Rally to Put Food in the Budget
My name is Amarpreet Kaur Ahluwalia and I am delighted to be here this evening on behalf of Ontario’s nurses. I am a diabetes nurse educator and like other registered nurses across the province, I see every day why it is urgent from a health perspective to immediately increase social assistance by $100 per month as a first step toward income adequacy.
In my nursing practice, I have the privilege of working with a woman who has had to go to the emergency room twice a month for the last three months because of chest pain. This pain is linked to cardiovascular disease connected to diabetes caused by lack of access to nutritious, fresh food due to dangerously low social assistance rates. High blood sugar levels and lack of access to healthy food leaves people tired, most susceptible to infections, and often with difficulty concentrating. Single moms are eating once a day so that their children don’t go hungry. New immigrants are having to choose between buying food or buying medication. I can’t talk about the importance of Canada’s Food Guide to many of my patients because it is insulting to ask people to buy fresh fruits and vegetables when they can barely afford their rent. One of our patients came to the community health centre so hungry after not having eaten for two days that he had to stop on the way in to the appointment to eat some raw vegetables from the clinic’s community garden. Food is our life source—not having access to nutritious food is part of the reason why those with lower incomes are sicker and die earlier compared with those who have more resources.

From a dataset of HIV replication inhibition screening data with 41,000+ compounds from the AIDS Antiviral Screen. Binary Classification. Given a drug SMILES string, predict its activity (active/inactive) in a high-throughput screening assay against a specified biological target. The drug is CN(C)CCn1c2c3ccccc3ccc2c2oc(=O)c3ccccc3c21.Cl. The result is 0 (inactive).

One of the great tragedies is that many times people feel that they are not working hard enough or that somehow they have failed in life. Ontario’s nurses know that a broken social assistance system that allows people to go hungry means that the fault is with us--we as a society are not working hard enough to avoid failing the most vulnerable members of our community.
As a Board member of the Registered Nurses’ Association of Ontario, I can promise you that RNAO is going to continue to stand together with you over the long haul to advocate for public policies that will improve health for all Ontarians, especially for those most in need.
The most vulnerable members of our community are often invisible within the corridors of power. Ontario’s nurses are committed to joining with you in helping politicians understand that when the provincial election comes along in October 2011, we will be making our voting decisions based on who is demonstrating the courage to build a more inclusive and vibrant province for all. Ontario’s nurses call for social assistance rates that reflect the actual local cost of living, an immediate increase of $100 per month as a first step to adequacy for social assistance adequacy, and continued access to a nutritional supplement program.
Thank you for being here in this evening—you are a sign of hope and together we can build a stronger Ontario.